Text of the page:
What do a cell phone, a toolbox and the remnants of an F-15 fighter jet all have in common? They’re all objects Benjamin Kelley has used in the past for his art.
“I’ve been exploring similar-rooted themes for a while now. They’re broad, and that allows me to really push out in many directions,” says Kelley, whose work in sculpture involves the re-contextualization of found objects such as these with altered materials.
Many of the objects Kelley works with, such as ancient bog wood, are rare and “unfamiliar” — not the type of thing most people come across on a day-to-day basis. Bonnie Dunbar’s space glove from the docking mission of the space shuttle Atlantis to the Mir space station in 1995 is only one example.
“Though recognizable, this object has a compelling aura, as it has experienced time and space in exceptional ways,” Kelley says.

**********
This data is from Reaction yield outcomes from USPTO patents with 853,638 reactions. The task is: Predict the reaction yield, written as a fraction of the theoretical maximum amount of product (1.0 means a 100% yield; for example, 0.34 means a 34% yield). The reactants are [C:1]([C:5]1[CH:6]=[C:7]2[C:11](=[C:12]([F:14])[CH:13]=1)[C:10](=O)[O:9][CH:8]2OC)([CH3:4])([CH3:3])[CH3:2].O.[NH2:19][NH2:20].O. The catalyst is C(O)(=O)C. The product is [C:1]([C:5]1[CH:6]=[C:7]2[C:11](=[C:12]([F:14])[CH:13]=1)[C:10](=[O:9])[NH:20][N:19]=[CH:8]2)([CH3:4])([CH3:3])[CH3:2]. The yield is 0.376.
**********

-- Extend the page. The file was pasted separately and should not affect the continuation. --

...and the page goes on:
Through this artwork, he adds, we are able to learn: “We learn when we make, we learn about the world around us, we learn about ourselves, we learn about physics, beauty, politics, power.”
Kelley hopes that people learn to “question and examine their surroundings” when they experience his artwork, which is the same method of thinking that led him to create things in this way to begin with.
“As an artist, I am pushing in as many directions as possible,” he says. “There should be no end to the artist’s pursuit.”
A finalist for this year’s Janet & Walter Sondheim Artscape Prize, Kelley had his work featured this summer in the Special Exhibition Galleries at the Walters Art Museum.